Judaism Unbound Bonus Episode: The Jewish Comics Anthology - Steven Bergson, Andy Stanleigh


Dan and Lex are joined by Steven Bergson and Andy Stanleigh, Editor and Publisher, respectively, of The Jewish Comics Anthology, Volume 1They are in the midst of a Kickstarter campaign to raise money for SCI: The Jewish Comics Anthology, Volume 2. We discuss the project, the intersection of Judaism, Hebrew culture, comics, and science fiction, and Steve and Andy provide a sneak preview of what will be included in this upcoming collection of Jewish sci-fi comics. To support their Kickstarter campaign and help take this book from idea to reality, click here!

If you would like to download this file as an mp3 file, click here.

Image Credit: Alternate History Comics

Image Credit: Alternate History Comics

Click the image above to visit the Kickstarter page for The Jewish Comics Anthology: Volume 2. And scroll through all the resources below if you're interested in immersing yourself further in the world of Jewish comics and Jewish Sci-fi!


[1] Order Volume 1 of the Jewish Comics Anthology by clicking the image below!

Image Credit: Alternate History Comics

Image Credit: Alternate History Comics


[2] Check out some of the beautiful images that will be featured as part of the yet-to-be-released Volume 2!

Image 1: Jake Allen, Frank Reynoso, Image 2: Adam Gorham, Image 3Weshoyot Alvitre Image 4: Shane Kirshenblatt


[3] Take a look at some of the Jewish graphic novels and science fiction works that were discussed in this episode by clicking the images below.

 
 

[4] Check out more Jewish Sci-fi by exploring these books!


[5] To learn about the historic relationship between Jews and comic books, check out either of these works.


[6] For another Judaism Unbound episode featuring guests who utilized Kickstarter on a project designed to contribute the Jewish world, see Episode 23: Hello Mazel - Noa Kushner, Yoav Schlesinger.

 
 

Judaism Unbound Episode 92: Reinventing Synagogue - Matt Gewirtz, Ben Spratt, Blair Albom


Dan and Lex are joined by three guests, Matt Gewirtz, Ben Spratt, and Blair Albom, [1] who have helped to shape Tribe, a Jewish organization co-founded by a partnership of two Reform synagogues that is devoted to meaning-making and community-building in New York City, serving (and led by) Millennials. [2] Matthew Gewirtz is Senior Rabbi of Congregation B'nai Jeshurun in Short Hills, NJ, and Ben Spratt is Associate Rabbi of Congregation Rodeph Sholom in Manhattan; this episode is part of our series exploring Reform Judaism.

If you would like to download this episode as an mp3 file, click here.

Image Credit: NyTribe.com

Image Credit: NyTribe.com

(0:01 - 15:09): To begin the episode, Blair Albom, a founding board member, provides an outline of what Tribe is and what its programming looks like. Ben Spratt tells the story of how Tribe came to be, and Matt Gewirtz analyzes the broader context of American Judaism (and societal changes in America more broadly) that demonstrated the need for his congregation to co-create the organization that would become Tribe. [3]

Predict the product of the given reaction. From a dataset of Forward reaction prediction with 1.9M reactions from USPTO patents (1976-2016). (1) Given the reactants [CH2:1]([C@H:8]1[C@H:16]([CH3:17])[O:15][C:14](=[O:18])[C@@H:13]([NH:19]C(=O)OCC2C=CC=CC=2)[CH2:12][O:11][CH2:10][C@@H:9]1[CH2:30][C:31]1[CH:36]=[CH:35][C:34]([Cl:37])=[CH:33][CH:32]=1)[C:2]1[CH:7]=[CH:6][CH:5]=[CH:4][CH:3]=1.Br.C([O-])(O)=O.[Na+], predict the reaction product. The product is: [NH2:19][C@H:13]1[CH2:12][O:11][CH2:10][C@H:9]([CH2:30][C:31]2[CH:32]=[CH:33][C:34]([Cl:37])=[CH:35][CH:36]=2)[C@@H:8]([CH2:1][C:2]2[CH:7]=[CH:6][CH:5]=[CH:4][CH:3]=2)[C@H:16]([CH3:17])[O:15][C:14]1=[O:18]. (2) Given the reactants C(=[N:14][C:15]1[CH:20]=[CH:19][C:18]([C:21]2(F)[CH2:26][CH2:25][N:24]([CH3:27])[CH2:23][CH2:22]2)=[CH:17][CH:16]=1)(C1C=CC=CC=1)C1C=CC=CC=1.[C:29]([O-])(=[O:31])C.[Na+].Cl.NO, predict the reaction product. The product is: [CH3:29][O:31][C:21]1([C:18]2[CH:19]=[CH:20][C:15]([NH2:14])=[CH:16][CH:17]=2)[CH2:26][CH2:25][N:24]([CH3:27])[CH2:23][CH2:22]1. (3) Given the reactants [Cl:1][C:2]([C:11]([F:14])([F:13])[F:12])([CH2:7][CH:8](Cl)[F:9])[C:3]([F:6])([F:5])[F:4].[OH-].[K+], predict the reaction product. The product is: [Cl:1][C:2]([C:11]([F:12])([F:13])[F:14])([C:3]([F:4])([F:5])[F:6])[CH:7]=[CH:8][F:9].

(15:10 - 34:13): Gewirtz explains why the end-goal of Tribe is not for attendees of its events to join his synagogue, but rather for them to connect to Judaism more broadly. The conversation then turns to the name "Tribe," as the guests and co-hosts explore what the term connotes for Jews today, along with the related concept of tribalism. [4] In doing so, they explore the ways that identity manifests differently today from how it has in past generations. [5] Shifting gears, Gewirtz considers the challenging relationship between religion and money.

(34:14 - 50:01): Albom outlines why there are elements of synagogue services that may feel less compelling today than they did for Jews in the past, along with the ways in which newly-considered forms of Jewish ritual (including via cell phone apps!) may prove more meaningful. Spratt explores how the synagogue might transform, and how the rabbinic role might transform, such that Jewish life would place greater value on experience, where members (or non-members) feel "needed, necessary, and seen." [6] To close the episode, all three guests reflect on our contemporary moment and provide their thoughts on the ways in which Jewish institutions should respond to it.

Tribe Gewirtz Spratt Albom Facebook.png

[1] Access bios for each of our three guests at these links: Matthew Gewirtz    Ben Spratt    Blair Albom

[2] Learn more about Tribe by visiting its website.

[3] Gewirtz invokes a variety of themes discussed by Irwin Kula on his Judaism Unbound appearance. Listen to his two-part episode by clicking the following links: Episode 53: Death and Rebirth - Irwin Kula     Episode 54: Judaism's Job - Irwin Kula

[4] Lex compares and contrasts the name "Tribe" with a Jewish organization in Providence that has a similar name -- "Thrive." Check out Thrive's website by clicking here.

Judaism Unbound Longest.png

[5] Gewirtz mentions the problematic nature of the statement "You don't look Jewish." For more on this, see Episode 33: JewAsian.

[6] Spratt discusses Apple's strategic choice to focus their brick-and-mortar stores on building an experience for their customers as an example for Jewish organizations to follow. Learn more about this by checking out this RetailDive article on that decision.